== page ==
Everything is coming up roses for Merck ($MRK) in its patent battle with India's Glenmark Pharmaceuticals over copycats of the drugmaker's diabetes meds Januvia and Janumet, as the Delhi High Court barred the generics company from selling cheap knockoff versions of the drugs in the country.
Justice A.K. Pathak ruled that Glenmark's copycats are made by manufacturing a molecule patented by Merck, sitagliptin, directly violating the company's patents for its meds, LiveMint reports. Pathak told Glenmark to stop marketing and exporting its knockoff meds, and asked the generics maker to cover Merck's expenses from the companies' two-year-long litigation.
Unsurprisingly, Merck is celebrating the ruling, telling LiveMint that the company is "pleased that the high court of Delhi has found Glenmark to be in infringement of the patent on our sitagliptin products." But Glenmark is not going down without a fight. The company said that while it "accept(s) the honorable high court's decision" it is evaluating its legal options, Glenmark told LiveMint in an email.
The legal drama dates back to 2013, when Merck slapped Glenmark with a patent suit after the Indian firm said it would sell its versions of Januvia and Janumet, dubbed Zita and Zita Met, for about 1,200 rupees per month, or $22, a 20% discount to Merck's price. The generics are counted among the best-selling diabetes treatments in India.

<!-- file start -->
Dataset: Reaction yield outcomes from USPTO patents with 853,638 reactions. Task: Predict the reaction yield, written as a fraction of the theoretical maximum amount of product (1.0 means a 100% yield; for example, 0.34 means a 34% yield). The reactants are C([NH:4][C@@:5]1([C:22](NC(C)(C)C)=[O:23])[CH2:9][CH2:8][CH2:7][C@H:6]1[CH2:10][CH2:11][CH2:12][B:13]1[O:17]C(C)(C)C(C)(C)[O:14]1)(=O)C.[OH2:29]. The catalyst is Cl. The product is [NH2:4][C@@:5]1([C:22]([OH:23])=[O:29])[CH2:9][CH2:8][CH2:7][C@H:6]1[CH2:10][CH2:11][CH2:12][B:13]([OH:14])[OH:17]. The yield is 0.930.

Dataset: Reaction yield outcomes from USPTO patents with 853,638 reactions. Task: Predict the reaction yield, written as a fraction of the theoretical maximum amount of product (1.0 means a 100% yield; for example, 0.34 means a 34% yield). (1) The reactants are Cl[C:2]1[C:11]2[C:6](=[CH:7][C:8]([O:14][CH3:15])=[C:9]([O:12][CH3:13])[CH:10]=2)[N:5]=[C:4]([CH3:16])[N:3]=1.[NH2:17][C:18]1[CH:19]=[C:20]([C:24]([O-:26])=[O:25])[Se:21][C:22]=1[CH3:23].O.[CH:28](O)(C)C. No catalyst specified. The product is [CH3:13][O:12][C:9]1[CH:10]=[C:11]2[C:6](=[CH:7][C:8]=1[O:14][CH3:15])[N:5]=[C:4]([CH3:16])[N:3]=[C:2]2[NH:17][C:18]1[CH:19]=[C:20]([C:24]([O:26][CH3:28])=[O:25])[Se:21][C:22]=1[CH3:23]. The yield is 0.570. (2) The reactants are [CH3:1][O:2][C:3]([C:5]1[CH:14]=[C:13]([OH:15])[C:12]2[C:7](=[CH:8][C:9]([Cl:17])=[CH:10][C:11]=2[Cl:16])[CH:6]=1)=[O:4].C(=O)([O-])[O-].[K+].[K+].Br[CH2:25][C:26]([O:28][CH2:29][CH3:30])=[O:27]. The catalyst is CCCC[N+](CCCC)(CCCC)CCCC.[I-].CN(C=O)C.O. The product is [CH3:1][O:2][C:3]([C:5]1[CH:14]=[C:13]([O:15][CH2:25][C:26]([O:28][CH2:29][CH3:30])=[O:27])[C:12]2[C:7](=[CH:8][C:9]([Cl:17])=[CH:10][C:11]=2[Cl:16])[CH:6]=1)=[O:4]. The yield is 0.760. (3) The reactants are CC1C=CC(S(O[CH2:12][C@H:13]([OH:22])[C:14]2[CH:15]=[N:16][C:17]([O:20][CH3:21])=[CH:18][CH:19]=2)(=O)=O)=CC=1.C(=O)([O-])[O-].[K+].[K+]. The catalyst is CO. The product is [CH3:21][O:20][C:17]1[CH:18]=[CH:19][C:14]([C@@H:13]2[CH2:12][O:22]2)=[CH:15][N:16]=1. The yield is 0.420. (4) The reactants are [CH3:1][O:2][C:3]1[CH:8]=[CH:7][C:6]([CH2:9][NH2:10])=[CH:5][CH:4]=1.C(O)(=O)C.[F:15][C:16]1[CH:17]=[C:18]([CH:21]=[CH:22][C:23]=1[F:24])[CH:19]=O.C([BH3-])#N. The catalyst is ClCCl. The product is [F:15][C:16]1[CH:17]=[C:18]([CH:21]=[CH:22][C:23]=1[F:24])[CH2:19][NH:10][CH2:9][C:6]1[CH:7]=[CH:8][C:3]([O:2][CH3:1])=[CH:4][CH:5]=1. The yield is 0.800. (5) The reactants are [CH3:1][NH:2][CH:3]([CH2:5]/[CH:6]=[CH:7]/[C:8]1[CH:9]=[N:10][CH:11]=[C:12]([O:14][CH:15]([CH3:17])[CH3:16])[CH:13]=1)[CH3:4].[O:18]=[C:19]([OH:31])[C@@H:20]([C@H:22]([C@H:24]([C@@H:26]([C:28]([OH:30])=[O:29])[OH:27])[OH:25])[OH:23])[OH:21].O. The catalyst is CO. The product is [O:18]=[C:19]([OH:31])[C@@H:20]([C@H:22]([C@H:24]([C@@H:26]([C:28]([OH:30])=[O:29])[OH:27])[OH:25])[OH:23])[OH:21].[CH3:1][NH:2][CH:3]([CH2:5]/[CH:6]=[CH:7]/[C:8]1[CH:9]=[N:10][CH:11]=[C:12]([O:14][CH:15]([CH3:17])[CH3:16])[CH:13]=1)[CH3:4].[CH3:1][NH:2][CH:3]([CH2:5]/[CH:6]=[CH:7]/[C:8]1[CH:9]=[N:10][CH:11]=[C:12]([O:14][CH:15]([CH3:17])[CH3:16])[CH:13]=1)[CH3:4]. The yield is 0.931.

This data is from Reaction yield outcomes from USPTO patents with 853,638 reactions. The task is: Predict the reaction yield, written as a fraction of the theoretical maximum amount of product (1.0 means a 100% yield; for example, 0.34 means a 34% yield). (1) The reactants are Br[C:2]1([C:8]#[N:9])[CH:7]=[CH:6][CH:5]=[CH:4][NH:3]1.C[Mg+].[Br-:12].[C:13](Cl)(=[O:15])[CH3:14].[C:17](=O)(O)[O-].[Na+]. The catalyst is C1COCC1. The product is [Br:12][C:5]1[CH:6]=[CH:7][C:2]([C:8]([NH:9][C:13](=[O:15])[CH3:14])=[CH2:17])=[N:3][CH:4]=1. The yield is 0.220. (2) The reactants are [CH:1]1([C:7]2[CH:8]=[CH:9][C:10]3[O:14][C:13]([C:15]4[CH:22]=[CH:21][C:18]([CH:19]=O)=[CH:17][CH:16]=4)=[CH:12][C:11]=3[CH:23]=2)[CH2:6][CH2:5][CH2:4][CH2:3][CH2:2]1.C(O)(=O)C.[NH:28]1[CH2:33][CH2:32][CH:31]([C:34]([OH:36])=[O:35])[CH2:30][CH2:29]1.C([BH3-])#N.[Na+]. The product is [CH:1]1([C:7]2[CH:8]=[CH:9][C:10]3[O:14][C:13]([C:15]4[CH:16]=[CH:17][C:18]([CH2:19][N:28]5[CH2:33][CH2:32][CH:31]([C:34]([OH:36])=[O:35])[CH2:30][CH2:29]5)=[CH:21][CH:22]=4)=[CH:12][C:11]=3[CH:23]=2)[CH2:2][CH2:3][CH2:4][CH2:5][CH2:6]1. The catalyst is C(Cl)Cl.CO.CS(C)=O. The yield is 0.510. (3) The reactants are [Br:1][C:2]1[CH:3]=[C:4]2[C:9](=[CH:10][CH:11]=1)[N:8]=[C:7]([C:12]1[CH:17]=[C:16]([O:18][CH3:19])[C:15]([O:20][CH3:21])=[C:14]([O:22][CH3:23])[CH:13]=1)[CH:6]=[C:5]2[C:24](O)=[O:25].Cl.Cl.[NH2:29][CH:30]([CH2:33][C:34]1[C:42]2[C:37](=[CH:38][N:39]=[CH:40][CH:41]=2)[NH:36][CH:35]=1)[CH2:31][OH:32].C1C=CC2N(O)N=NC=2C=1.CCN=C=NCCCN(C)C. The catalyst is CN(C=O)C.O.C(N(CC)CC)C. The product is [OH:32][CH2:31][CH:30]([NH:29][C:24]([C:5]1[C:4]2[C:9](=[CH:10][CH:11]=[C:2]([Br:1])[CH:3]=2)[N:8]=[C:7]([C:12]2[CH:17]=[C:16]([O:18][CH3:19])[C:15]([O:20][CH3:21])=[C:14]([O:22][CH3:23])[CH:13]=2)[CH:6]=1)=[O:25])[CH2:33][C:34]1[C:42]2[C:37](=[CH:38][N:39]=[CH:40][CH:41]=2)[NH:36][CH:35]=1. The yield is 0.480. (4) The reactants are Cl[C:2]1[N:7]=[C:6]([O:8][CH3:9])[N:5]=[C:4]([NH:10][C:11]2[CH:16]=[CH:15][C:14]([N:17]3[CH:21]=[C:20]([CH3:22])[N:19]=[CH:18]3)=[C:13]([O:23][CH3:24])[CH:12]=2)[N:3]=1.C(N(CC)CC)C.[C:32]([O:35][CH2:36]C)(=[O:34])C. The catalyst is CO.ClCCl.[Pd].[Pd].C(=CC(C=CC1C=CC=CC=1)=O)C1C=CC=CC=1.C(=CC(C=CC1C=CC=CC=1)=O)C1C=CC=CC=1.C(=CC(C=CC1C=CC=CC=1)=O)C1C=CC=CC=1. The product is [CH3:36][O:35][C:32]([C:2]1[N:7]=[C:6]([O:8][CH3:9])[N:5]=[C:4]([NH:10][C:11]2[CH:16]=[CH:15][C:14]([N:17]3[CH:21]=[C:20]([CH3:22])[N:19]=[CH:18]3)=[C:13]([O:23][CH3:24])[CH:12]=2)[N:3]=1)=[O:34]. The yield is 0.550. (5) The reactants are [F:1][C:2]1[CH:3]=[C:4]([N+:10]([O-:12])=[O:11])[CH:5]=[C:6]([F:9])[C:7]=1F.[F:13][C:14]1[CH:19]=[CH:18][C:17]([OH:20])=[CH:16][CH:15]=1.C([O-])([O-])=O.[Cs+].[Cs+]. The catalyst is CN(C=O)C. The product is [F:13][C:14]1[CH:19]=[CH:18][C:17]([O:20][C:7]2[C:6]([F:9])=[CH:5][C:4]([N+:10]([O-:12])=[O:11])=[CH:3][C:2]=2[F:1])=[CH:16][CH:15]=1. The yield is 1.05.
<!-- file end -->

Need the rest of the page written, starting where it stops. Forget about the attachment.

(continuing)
Glenmark won an early battle when the Supreme Court of India told the company it could continue to sell its knockoffs despite the impending suit. But earlier this year, the same court granted Merck an injunction against Glenmark, preventing it from marketing a generic of Januvia as the patent case roiled on in court.
Since then, the victories have kept rolling in for Merck. In May, India's highest court blocked Glenmark from marketing its cheap versions of Janumet and Januvia in the country, saying it would allow Glenmark to continue selling its existing inventory but preventing future sales of the generics in India.
The latest court decisions contrast with India's usual patent rulings, which typically favor generics companies over Western drugmakers. Novartis ($NVS), Bayer and Pfizer ($PFE) have all felt the string of generics after India court rulings allowed generic makers to market cheap versions of top-selling meds. But there's been a sea change as of late after the election of pro-business Prime Minister Narendra Modi last year, and Western pharma companies are hoping that Modi can soften the country's position on patents.
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